Seniors here are having fun, whether they’re playing Can-Can’t Girls and The Grumpy Old Men for Canada Day floats, or decorating their clubhouse for a Valentine’s Day fondue.
“We can’t afford wheelchairs, so we have to stay active,” says Al Tomlin, Haines Junction’s wit for over 50 years.
He is spending the late afternoon at the seniors’ drop-in centre where a dozen older folk have gathered for coffee, snacks, and chit-chat. This follows a few games of carpet bowling at the town’s convention centre.
Carpet bowling started just a couple of weeks ago, so there is a discussion of what makes high score.
“Twenty-one,” says someone.
“Twenty-one?” golden girl, Laura Kelly shrieks. “We’d be there for weeks! They’d have to bring in meals!”
And so it goes, as it has been for a few years.
At the seniors’ centre there is the usual teasing, bantering, and good-natured one-gunmanship.
“For me. the centre is a good place to get out and visit,” says Trygve Backe Sr.
Haines Junction’s golden girls have not been languishing in their rocking chairs. Nor have the golden guys.
In the past two years, the seniors have acquired and set up a drop-in centre at the former weigh scale building, have incorporated themselves into the St. Elias Seniors Society and have successfully lobbied for a seniors’ affordable living facility.
On December 13, the Yukon government announced $1.4 million was to go to provide affordable seniors’ housing in Haines Junction.
The project runs in conjunction with Champagne and Aishihik First Nations.
Construction is to begin this summer.
Before the drop-in centre existed, a few seniors met monthly in the Haines Junction Health Centre basement for recreation, and later at the home of Cathy and Brad McKinnon to play pool.
This became popular with both men and women and they decided they needed their own space.
In October 2003, Enid Tait hosted a meeting with Joann Graham, Margaret Johnson, Laura Kelly, and Marion Wakefield.
These women became Haines Junction’s version of the golden girls.
They work together, play together, and solicit support for establishing facilities for Haines Junction and the North Highway seniors and elders.
With strong support from mayor John Farynowski, council and the department of Highways and Public Works, the organizers realized their first goal.
On April 23, 2004, the drop-in centre opened its doors. On them, a metallic silver and a banner of red and blue letters reads, “Aged To Perfection.”
That first day they served 65 guests platters of food, baked mostly by themselves. A guest book recorded all visitors.
(Martha Stewart would have been proud of them.)
“It was great,” says Wakefield. “We had people come from up the highway, and that’s what we want.”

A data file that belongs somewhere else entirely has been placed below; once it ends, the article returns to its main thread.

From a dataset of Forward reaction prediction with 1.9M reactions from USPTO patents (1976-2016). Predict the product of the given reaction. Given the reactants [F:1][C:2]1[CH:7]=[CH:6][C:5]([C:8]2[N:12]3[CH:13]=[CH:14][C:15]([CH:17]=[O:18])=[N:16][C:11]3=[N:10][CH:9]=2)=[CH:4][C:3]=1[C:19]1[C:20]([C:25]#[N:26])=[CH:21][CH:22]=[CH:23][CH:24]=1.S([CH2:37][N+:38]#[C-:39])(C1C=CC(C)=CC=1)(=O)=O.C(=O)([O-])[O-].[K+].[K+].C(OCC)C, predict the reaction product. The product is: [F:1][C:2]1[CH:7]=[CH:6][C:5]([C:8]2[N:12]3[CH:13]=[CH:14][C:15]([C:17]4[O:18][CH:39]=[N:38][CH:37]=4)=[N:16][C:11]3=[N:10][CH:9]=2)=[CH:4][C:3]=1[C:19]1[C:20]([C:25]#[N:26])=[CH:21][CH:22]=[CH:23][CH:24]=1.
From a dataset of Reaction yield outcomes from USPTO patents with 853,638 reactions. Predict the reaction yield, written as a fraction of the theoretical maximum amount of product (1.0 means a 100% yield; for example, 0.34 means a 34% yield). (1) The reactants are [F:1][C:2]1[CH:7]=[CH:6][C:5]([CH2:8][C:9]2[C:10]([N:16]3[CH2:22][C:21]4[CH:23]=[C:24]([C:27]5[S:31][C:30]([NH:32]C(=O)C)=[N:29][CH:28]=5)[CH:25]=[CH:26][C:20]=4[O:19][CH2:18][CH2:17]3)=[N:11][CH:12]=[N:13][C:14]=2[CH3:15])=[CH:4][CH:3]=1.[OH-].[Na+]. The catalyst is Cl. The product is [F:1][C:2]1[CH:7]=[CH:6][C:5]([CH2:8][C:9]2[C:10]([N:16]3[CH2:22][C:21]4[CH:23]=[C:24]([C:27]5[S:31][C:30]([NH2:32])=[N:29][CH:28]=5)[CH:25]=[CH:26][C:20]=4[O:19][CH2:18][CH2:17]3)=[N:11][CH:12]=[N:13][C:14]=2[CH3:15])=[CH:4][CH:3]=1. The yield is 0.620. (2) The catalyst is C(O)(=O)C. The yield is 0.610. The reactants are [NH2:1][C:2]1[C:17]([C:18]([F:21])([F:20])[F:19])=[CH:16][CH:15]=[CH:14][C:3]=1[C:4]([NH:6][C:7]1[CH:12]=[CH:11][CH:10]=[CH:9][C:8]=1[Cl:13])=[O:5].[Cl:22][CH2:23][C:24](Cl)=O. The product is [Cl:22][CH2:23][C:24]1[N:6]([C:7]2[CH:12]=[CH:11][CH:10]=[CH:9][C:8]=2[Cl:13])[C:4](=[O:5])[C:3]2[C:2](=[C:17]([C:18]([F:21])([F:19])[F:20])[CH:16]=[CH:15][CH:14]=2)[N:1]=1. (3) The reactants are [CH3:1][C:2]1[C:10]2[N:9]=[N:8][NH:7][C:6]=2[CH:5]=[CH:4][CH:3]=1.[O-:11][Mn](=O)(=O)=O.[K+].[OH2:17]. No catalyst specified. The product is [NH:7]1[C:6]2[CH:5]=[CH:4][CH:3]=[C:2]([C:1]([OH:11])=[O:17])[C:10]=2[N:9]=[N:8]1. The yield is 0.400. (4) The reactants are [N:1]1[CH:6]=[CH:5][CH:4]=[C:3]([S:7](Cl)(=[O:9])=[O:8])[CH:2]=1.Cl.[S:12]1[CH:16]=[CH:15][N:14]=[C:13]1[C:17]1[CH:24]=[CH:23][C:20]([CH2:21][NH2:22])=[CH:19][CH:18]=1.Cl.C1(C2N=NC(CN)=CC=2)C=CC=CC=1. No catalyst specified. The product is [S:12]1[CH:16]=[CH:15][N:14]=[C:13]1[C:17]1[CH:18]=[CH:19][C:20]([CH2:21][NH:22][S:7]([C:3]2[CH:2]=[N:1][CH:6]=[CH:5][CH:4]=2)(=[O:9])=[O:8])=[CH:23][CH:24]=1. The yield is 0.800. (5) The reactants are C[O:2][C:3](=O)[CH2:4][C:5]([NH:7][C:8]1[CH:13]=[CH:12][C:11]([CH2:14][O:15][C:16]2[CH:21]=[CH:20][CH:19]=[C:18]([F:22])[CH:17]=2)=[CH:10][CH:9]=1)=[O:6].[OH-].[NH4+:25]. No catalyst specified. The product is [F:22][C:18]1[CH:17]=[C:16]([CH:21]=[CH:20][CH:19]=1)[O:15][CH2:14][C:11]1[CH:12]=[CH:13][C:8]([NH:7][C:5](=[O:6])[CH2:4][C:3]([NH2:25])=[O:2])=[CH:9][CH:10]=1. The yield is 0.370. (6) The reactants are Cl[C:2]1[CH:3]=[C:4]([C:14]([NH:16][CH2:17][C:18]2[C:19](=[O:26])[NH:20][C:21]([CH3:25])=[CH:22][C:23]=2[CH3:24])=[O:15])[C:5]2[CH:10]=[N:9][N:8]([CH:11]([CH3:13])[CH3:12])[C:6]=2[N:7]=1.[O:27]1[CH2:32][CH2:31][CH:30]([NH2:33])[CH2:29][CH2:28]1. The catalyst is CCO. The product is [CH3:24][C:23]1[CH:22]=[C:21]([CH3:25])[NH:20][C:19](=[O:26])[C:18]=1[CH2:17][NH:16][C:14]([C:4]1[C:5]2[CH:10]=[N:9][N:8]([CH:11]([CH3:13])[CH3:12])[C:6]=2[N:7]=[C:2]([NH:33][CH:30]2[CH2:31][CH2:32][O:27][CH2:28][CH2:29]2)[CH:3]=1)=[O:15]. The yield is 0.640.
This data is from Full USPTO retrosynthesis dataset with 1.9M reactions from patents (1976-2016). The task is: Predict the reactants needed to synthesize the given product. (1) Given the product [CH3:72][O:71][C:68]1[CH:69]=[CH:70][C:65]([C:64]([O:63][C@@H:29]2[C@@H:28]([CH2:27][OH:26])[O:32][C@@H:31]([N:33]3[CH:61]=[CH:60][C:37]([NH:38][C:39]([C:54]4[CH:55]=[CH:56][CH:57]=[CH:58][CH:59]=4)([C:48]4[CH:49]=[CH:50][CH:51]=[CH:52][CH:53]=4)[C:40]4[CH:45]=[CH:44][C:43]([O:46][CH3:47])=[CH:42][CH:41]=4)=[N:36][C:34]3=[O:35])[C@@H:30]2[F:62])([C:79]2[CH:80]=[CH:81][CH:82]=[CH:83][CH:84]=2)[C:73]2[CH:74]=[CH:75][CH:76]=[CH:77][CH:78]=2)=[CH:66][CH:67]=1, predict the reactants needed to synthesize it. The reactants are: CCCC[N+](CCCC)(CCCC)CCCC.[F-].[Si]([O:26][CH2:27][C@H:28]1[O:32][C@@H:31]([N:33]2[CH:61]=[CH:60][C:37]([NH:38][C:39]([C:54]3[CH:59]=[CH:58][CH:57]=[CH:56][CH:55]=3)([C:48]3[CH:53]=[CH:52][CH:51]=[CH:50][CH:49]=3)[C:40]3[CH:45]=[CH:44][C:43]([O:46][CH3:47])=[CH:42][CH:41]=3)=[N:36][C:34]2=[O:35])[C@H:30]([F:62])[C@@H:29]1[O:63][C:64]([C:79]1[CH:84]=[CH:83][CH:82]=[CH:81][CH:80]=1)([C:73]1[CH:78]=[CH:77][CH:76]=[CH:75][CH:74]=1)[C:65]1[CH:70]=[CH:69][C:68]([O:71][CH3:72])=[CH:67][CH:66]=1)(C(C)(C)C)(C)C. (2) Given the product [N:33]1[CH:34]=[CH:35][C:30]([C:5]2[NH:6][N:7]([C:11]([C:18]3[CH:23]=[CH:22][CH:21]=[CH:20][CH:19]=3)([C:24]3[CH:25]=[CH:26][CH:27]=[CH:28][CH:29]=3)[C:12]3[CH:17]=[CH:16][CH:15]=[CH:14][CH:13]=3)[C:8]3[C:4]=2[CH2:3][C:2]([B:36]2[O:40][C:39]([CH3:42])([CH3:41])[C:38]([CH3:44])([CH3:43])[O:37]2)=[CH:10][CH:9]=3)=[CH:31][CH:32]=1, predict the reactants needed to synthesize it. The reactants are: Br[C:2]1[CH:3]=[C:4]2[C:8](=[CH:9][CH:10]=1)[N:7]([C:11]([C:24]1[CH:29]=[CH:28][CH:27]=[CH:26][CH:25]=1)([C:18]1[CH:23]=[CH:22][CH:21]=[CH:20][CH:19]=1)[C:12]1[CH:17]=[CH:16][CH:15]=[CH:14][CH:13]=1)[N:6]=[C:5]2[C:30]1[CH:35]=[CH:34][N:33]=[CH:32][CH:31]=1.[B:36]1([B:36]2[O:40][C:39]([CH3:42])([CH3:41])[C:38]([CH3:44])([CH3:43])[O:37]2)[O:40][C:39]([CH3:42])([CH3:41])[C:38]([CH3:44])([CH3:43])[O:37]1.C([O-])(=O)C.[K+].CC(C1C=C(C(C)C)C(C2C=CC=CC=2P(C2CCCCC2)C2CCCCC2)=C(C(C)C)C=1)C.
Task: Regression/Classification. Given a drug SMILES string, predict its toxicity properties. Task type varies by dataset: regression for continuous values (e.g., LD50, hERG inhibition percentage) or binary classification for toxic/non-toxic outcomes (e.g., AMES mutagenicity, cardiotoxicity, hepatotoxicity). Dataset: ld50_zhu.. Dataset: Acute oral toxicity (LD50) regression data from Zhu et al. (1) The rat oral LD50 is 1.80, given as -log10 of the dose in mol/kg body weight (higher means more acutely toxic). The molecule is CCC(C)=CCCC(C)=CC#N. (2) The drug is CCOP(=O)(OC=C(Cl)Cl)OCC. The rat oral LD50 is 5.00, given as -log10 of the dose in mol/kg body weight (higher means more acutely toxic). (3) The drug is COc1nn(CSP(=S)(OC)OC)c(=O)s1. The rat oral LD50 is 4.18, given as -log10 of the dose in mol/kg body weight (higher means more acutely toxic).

The seniors repeated the open house during the Christmas season, decorating more lavishly, offering a digital slideshow of historic photos and serving a buffet varied from devilled eggs to homemade Danishes.
This time they bought some of the food, baked some, and gratefully received donations such as a mixed platter from Madley’s General Store.
“It sure helps me stay out of the kitchen,” says Al Tomlin who lives alone.
Donations have enhanced the centre since the beginning.
“Thanks to Marietta and Ellen at the Recycling Centre — they have done so much for us, even found a microwave oven that works,” says Joann Graham.
When the centre first opened, community donations of coffee pots, mugs, chairs, pictures, dartboards, and even a shuffleboard poured in.
The St. Elias Lions donated the shuffleboard.
Since that first summer, numerous travellers have dropped in to the centre.
And the seniors don’t just sit, hands folded or drinking coffee. Some, such as Margaret Johnston, still work.
Tomlin and Backe go fishing.
Many of the area’s more than 100 seniors participate in a rigorous recreation schedule including a walking program, Tai Chi, carpet bowling, and personal exercise regimen.
Wakefield enjoys life on the ski trail.
“I go most days if the snow conditions co-operate,” says the 83-year-old. “Right now we need more snow.”
In the summer she swims.
“But we still have time for shuffleboard,” say most seniors.
They make time for photo albums as well.
When the centre opened, Enid Tait began collecting historic photos and storing them in an album. Graham soon took up the cause with great tenacity.
Now the seniors have several albums, and are digitally recording and displaying photos of their current activities.
Volunteer co-ordinator Patty Moore plans to scan the albums and the new photos for storage.
Photo displays decorate the drop-in centre.
At the centre, visitors are greeted by a golden girl, are offered coffee and a tour of the games room, the social room, a kitchenette and bathroom, and an office for their volunteer co-ordinator. They even have an e-mail address: firstname.lastname@example.org
The centre is open Monday, Wednesday, and Friday from 1:30 to 5 p.m. All visitors are strongly urged to help fill up the guest book with their names and addresses.
And if you ask how old you have to be to join the club?
The hosts will simply smile and point to a sign on the door, PLEASE, NO CHILDREN UNDER 55!